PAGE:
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HIST1015 McCarthyism

Module Overview

‘I have here in my hand a list of 205 names that were made known to the Secretary of State as being members of Communist Party and who nevertheless are still working and shaping policy in that State Department.' With these words, asserting both the existence of an internal communist menace and the government failure to act against it, Senator Joseph McCarthy thrust himself into the centre of US national politics. His inquisition into communist subversives and spies lasted from 1950 to 1954. But ‘McCarthyism' as a phenomenon was more deeply-rooted, more enduring and much broader in scope than the career and campaigns of a single politician. This module explores the causes, course and effects of McCarthyism writ large, from the end of the Second World War through to the late 1950s.

Aims and Objectives

Module Aims

• broaden and deepen your understanding of the phenomenon of McCarthyism and the various historical contexts into which it can be placed • stimulate your awareness of the diversity of approaches and source materials that can be used in the study of the past • augment and refine the range of skills you have which will be useful to you in life after university.

Learning Outcomes

Knowledge and Understanding

Having successfully completed this module, you will be able to demonstrate knowledge and understanding of:

  • the historiographical controversies surrounding McCarthyism
  • the key historical forces that produced McCarthyism
Transferable and Generic Skills

Having successfully completed this module you will be able to:

  • demonstrate oral communication skills at a standard appropriate for Level 1 study
  • write fluently and effectively, preparing assessed work independently
  • find, assimilate and analyse diverse and complex information
  • formulate arguments that are clearly reasoned and based on evidence
  • manage your own learning and your time effectively, meeting deadlines.
Subject Specific Intellectual and Research Skills

Having successfully completed this module you will be able to:

  • identify the key characteristics of McCarthyism
  • describe and assess the various approaches taken by scholars in the study of McCarthyism, and classify the sort of source materials used in those approaches.

Syllabus

• Introduction • Biography: McCarthy the man • Espionage and the CPUSA • McCarthyism and the US Congress • McCarthyism and the executive branch • Anticommunism in its local contexts • The domestic Cold War • The Invasion of the Body Snatchers • Antecedents of McCarthyism: American conservatism, the Populist tradition and the Paranoid Style • What sort of Americans supported McCarthyism and why?

Special Features

Lectures will provide you with an introduction to the key approaches used by scholars in the study of McCarthyism. Seminars will allow you to explore these, and the sources on which they are based, in more depth, as well as developing your oral communication skills through class discussion. You will be given the opportunity in your essays to identify, develop and sustain an argument at length using the available evidence, in coherent prose and with close attention to the presentation of your work. The examination will test the same skills under pressure of time.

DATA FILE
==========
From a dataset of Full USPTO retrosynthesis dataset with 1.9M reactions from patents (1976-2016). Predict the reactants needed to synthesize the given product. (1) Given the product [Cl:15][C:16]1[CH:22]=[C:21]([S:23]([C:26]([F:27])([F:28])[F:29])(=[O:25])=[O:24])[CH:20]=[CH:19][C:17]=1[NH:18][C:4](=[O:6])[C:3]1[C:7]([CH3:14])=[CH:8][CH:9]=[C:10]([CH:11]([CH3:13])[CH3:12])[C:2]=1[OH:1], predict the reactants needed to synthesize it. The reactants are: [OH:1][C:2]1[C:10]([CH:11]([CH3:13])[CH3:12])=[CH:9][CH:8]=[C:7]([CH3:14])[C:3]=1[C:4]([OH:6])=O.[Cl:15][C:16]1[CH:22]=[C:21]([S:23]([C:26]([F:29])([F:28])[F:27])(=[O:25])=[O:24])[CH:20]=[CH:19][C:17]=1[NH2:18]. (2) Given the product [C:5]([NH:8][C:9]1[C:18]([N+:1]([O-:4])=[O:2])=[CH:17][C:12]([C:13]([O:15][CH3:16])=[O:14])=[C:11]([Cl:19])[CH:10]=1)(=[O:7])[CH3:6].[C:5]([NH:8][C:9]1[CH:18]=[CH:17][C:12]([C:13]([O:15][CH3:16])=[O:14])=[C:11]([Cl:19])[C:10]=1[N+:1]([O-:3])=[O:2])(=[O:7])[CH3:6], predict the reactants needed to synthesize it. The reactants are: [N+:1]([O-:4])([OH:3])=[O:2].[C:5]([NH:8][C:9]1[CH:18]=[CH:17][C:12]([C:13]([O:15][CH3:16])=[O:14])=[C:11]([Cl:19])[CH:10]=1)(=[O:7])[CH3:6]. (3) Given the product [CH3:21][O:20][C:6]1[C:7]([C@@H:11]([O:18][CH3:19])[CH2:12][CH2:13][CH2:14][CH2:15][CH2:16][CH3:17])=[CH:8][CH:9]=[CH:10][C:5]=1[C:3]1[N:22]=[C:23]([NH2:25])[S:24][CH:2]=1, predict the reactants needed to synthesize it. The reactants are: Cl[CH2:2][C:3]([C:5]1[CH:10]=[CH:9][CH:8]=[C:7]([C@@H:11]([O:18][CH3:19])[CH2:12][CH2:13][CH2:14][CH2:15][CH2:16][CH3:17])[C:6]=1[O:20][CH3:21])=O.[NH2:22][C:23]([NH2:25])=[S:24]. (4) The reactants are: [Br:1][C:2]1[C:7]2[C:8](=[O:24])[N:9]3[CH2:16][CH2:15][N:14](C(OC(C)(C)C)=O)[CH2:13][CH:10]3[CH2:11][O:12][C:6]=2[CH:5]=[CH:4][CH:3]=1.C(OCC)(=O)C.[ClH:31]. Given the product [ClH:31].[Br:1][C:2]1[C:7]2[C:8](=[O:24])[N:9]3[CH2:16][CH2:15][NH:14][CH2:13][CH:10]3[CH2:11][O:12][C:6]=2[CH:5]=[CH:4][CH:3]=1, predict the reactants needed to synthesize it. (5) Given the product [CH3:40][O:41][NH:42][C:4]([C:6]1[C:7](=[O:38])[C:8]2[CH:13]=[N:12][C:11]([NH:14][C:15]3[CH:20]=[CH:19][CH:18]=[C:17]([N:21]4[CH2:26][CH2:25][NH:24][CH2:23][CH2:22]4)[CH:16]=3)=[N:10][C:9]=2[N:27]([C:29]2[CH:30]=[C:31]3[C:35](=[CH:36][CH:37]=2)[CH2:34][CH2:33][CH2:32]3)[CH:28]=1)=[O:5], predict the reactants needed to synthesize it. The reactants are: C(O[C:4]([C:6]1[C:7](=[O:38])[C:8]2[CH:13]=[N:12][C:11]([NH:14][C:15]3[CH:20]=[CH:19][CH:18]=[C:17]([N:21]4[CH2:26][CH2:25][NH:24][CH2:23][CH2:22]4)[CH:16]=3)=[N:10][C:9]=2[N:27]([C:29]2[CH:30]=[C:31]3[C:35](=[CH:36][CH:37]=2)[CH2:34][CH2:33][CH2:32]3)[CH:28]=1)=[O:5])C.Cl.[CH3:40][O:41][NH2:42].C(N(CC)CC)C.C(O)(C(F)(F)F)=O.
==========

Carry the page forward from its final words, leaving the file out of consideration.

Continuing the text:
Learning and Teaching

Teaching and learning methods

Teaching methods include • lectures (1 hour per week) • seminars (1 hour per week) You will be expected to discuss the issues raised by the lectures and your own reading, and to analyse primary and secondary materials in small and large groups. We will supply you with a course booklet, with a lists of seminar topics, essay questions and relevant books, articles and sources. Learning activities include • intensive reading, guided by annotated reading lists, by the lectures, and by active participation in seminars.

TypeHours
Teaching25
Independent Study125
Total study time150

Resources & Reading list

David Caute. The Great Fear: the Anti-Communist Purge under Truman and Eisenhower. 

Ellen Schrecker. Many are the Crimes: McCarthyism in America. 

Ellen Schrecker. The Age of McCarthyism. 

M.J. Heale. McCarthy’s Americans: Red Scare Politics in State and Nation, 1935-1965. 

Athan Theoharis. Chasing Spies: How the FBI Failed in Counter-Intelligence but Promoted the Politics of McCarthyism in the Cold War Years. 

Richard Hofstadter. The Paranoid Style in American Politics and Other Essays. 

Ted Morgan. Reds: McCarthyism in Twentieth Century America. 

Assessment

Assessment Strategy

Assessments designed to provide informal, on-module feedback ? you will be given informal feedback on your oral contributions and essay planning during the course of the module ? In this option module you will be assessed informally on oral and group skills; communication skills form an important part of your learning and will be developed through interactive teaching and learning activities. ? Formal assessment of these skills will be carried out in the core modules at each level.

Summative

MethodPercentage contribution
Essay  (2000 words) 50%
Examination  (1 hours) 50%

Repeat Information

Repeat type: Internal & External

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